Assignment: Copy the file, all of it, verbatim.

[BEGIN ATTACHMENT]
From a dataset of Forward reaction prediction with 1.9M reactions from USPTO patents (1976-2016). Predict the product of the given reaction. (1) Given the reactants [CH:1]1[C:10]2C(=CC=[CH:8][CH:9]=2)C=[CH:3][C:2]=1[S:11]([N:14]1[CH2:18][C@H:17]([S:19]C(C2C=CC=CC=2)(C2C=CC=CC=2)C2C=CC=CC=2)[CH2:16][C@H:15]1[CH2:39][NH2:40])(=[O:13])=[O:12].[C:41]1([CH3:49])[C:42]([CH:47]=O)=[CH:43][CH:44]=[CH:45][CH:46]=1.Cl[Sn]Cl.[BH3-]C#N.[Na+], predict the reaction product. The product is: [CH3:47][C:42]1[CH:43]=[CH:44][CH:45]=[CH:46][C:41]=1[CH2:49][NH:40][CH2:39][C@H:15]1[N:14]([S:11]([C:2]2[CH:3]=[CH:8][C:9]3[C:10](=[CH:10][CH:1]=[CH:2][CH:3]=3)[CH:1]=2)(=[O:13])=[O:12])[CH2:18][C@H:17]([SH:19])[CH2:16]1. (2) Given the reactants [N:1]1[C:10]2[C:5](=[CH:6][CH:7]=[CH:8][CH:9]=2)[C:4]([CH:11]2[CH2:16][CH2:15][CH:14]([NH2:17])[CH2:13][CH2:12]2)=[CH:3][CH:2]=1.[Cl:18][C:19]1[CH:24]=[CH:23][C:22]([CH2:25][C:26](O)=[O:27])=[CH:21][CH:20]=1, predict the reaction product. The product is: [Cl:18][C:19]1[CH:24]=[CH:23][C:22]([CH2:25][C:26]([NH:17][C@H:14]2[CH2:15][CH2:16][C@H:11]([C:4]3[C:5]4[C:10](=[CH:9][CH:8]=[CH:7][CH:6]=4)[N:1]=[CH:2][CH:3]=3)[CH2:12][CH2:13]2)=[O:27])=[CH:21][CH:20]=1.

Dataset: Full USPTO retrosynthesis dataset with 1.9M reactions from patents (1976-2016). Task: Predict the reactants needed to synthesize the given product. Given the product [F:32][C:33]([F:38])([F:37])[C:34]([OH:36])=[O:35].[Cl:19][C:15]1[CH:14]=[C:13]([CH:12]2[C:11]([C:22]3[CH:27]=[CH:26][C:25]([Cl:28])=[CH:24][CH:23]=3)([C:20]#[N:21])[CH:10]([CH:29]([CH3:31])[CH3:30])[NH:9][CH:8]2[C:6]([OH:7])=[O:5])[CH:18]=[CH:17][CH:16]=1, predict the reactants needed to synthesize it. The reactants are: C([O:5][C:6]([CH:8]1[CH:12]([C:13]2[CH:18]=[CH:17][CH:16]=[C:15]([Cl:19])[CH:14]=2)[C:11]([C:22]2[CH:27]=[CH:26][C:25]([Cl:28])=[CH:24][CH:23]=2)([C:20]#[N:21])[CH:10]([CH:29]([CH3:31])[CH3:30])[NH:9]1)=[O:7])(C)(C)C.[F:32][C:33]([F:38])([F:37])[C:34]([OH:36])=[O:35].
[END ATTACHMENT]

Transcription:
From a dataset of Forward reaction prediction with 1.9M reactions from USPTO patents (1976-2016). Predict the product of the given reaction. (1) Given the reactants [CH:1]1[C:10]2C(=CC=[CH:8][CH:9]=2)C=[CH:3][C:2]=1[S:11]([N:14]1[CH2:18][C@H:17]([S:19]C(C2C=CC=CC=2)(C2C=CC=CC=2)C2C=CC=CC=2)[CH2:16][C@H:15]1[CH2:39][NH2:40])(=[O:13])=[O:12].[C:41]1([CH3:49])[C:42]([CH:47]=O)=[CH:43][CH:44]=[CH:45][CH:46]=1.Cl[Sn]Cl.[BH3-]C#N.[Na+], predict the reaction product. The product is: [CH3:47][C:42]1[CH:43]=[CH:44][CH:45]=[CH:46][C:41]=1[CH2:49][NH:40][CH2:39][C@H:15]1[N:14]([S:11]([C:2]2[CH:3]=[CH:8][C:9]3[C:10](=[CH:10][CH:1]=[CH:2][CH:3]=3)[CH:1]=2)(=[O:13])=[O:12])[CH2:18][C@H:17]([SH:19])[CH2:16]1. (2) Given the reactants [N:1]1[C:10]2[C:5](=[CH:6][CH:7]=[CH:8][CH:9]=2)[C:4]([CH:11]2[CH2:16][CH2:15][CH:14]([NH2:17])[CH2:13][CH2:12]2)=[CH:3][CH:2]=1.[Cl:18][C:19]1[CH:24]=[CH:23][C:22]([CH2:25][C:26](O)=[O:27])=[CH:21][CH:20]=1, predict the reaction product. The product is: [Cl:18][C:19]1[CH:24]=[CH:23][C:22]([CH2:25][C:26]([NH:17][C@H:14]2[CH2:15][CH2:16][C@H:11]([C:4]3[C:5]4[C:10](=[CH:9][CH:8]=[CH:7][CH:6]=4)[N:1]=[CH:2][CH:3]=3)[CH2:12][CH2:13]2)=[O:27])=[CH:21][CH:20]=1.

Dataset: Full USPTO retrosynthesis dataset with 1.9M reactions from patents (1976-2016). Task: Predict the reactants needed to synthesize the given product. Given the product [F:32][C:33]([F:38])([F:37])[C:34]([OH:36])=[O:35].[Cl:19][C:15]1[CH:14]=[C:13]([CH:12]2[C:11]([C:22]3[CH:27]=[CH:26][C:25]([Cl:28])=[CH:24][CH:23]=3)([C:20]#[N:21])[CH:10]([CH:29]([CH3:31])[CH3:30])[NH:9][CH:8]2[C:6]([OH:7])=[O:5])[CH:18]=[CH:17][CH:16]=1, predict the reactants needed to synthesize it. The reactants are: C([O:5][C:6]([CH:8]1[CH:12]([C:13]2[CH:18]=[CH:17][CH:16]=[C:15]([Cl:19])[CH:14]=2)[C:11]([C:22]2[CH:27]=[CH:26][C:25]([Cl:28])=[CH:24][CH:23]=2)([C:20]#[N:21])[CH:10]([CH:29]([CH3:31])[CH3:30])[NH:9]1)=[O:7])(C)(C)C.[F:32][C:33]([F:38])([F:37])[C:34]([OH:36])=[O:35].